Orion is the only auditing firm specializing in the language industry in North America.
We work with over 300 language service companies and have been supporting Languages Canada members for over 10 years. We are currently the only firm endorsed by three language industry associations to audit their membership and offer certification to most of the commonly requested language industry standards.
Our vast and lengthy experience means that we truly know and understand the language industry, including its typical processes, commonly used software, and industry terminology. As a result, our auditing services are efficient and effective, and we will work with you to establish mutual goals up front to make sure your needs are fully met. We also give back to the language industry by sponsoring industry events and providing free webinars on standards.
What is the Languages Canada Standard?
Languages Canada members are the premier language training organizations in Canada. With a membership of over 200 French and English organizations, global students have access to the best training institutions in the world.
The purpose of the Languages Canada standard is to ensure that the best interests of students studying or planning to study English and/or French in Canada are met. As a condition of membership with Languages Canada, all member programs must be accredited, which serves to confirm that they have met the rigorous requirements set out by this standard.
Why Work with Orion for the Languages Canada Standard?
Breakdown of the Languages Canada Standard
Under each key area, specific requirements are set, and the program must demonstrate how they ensure continued compliance with the requirements and provide evidence that the requirements have been implemented and are effective. Any non-conformance must be resolved for the program to maintain its accreditation.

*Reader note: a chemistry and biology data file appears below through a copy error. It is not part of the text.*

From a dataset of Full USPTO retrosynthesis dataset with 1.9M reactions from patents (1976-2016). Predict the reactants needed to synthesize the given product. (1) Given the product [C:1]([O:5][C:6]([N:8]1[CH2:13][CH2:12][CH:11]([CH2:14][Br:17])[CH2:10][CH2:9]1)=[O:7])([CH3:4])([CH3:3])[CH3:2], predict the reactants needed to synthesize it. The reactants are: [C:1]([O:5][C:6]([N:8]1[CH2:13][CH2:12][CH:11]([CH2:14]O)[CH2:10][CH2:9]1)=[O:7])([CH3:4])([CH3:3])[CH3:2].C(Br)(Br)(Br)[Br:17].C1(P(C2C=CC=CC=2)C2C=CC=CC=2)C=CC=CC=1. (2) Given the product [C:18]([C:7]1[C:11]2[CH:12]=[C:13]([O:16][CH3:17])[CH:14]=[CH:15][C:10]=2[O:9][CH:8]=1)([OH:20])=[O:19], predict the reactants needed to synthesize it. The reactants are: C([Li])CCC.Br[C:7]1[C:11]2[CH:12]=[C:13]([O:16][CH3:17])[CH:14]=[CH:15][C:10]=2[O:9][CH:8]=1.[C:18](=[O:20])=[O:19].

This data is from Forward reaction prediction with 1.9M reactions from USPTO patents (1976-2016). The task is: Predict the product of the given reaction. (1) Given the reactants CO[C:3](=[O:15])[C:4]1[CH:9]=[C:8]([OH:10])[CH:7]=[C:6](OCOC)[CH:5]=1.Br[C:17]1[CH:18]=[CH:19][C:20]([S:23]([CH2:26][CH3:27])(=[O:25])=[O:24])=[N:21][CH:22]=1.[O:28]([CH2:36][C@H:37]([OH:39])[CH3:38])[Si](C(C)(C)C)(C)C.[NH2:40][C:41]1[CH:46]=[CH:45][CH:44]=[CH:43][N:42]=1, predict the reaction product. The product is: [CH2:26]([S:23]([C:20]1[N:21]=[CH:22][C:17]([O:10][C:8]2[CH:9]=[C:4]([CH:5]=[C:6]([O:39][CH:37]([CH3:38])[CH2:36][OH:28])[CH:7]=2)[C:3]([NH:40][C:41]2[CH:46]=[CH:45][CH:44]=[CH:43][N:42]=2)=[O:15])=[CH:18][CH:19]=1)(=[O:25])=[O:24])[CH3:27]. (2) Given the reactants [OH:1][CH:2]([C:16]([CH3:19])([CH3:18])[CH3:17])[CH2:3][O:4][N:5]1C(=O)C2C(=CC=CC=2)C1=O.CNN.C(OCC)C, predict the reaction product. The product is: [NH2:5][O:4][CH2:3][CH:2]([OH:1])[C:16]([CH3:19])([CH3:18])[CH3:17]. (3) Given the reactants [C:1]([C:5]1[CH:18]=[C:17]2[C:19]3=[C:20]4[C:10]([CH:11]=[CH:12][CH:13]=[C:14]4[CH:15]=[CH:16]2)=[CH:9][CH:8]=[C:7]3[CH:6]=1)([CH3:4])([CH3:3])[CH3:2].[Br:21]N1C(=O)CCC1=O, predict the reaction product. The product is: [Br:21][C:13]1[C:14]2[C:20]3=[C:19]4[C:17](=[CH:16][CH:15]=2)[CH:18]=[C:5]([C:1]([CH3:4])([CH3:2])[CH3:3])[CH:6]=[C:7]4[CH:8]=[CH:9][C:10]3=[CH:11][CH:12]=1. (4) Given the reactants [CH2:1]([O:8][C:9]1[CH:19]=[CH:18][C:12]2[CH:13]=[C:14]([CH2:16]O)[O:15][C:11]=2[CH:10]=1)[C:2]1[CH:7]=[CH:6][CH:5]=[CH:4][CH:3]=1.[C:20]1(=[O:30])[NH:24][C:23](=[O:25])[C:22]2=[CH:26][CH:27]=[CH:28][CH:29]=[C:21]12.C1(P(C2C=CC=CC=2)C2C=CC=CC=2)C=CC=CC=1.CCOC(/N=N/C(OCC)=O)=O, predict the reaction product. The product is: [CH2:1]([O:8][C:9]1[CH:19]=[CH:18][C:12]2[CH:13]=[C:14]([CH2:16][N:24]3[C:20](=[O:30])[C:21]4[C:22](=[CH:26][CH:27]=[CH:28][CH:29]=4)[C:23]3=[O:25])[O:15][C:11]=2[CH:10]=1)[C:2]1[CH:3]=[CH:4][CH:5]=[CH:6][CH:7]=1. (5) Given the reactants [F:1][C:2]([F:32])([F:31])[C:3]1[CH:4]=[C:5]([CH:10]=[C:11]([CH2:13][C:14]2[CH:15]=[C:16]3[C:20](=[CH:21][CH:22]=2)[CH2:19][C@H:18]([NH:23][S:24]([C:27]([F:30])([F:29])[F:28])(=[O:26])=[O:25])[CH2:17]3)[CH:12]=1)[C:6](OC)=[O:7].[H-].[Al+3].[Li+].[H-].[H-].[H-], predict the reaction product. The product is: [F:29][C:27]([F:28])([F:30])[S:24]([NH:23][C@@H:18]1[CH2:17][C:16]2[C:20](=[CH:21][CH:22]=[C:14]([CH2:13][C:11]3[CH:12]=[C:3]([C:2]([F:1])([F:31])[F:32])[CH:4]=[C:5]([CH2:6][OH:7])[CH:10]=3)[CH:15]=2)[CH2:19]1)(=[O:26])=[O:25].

Overview of the Audit Process
1. Applications for accreditation are submitted to Orion.
Note that the program must apply to Languages Canada and be deemed “eligible for membership” prior to starting the accreditation process.
2. Preliminary Review & Documentation Review
An offsite review is conducted to identify any major gaps prior to the onsite audit. The applicant is provided with preliminary review submission requirements detailing information that must be submitted for review. The applicant will then receive or discuss a preliminary review report detailing strengths, areas for improvement, and areas of concern to be addressed at the onsite audit. An audit plan confirming the details for the site visit, including the proposed date and daily schedule, will be forwarded by the auditor prior to the site visit.
3. An Onsite Review
The onsite audit is conducted to ensure the processes and documents examined during both the preliminary review and discussed onsite are in use as reported. The auditor will meet with staff, students and faculty and review documentation. The applicant will receive an onsite audit report detailing strengths, opportunities for improvement, any issues standing in the way of accreditation, and a timeline for resolution of the issues. Once the issues have been resolved, a recommendation will be made regarding accreditation.
4. Accreditation Review & Certificate
The results from the preliminary review and onsite audit are assessed by a senior evaluator to ensure a proper recommendation has been made. At this point, approval is given to either accredit, not accredit, suspend, or terminate the program.
5. Maintenance Assessments
Accreditation is based on a four-year cycle. Midway through the second year following the initial accreditation, an offsite maintenance review is conducted to record changes and ensure all requirements of the standards continue to be met. A maintenance review report will be generated detailing any findings from this review.
6. Risk and Random Based Compliance Audits
The intent of these visits is to ensure continued compliance between regularly scheduled visits. Programs reviewed will be determined based on either a random selection or through a risk-based criterion. The risk-based criteria consider items such as a program audit history, if there have been changes in key positions, the addition of new programs, fact-driven complaints or noncompliance concerns. Programs selected are given 24 hours’ notice and must ensure a resource is available. Failure to allow Orion auditors in may result in immediate suspension or termination of accreditation.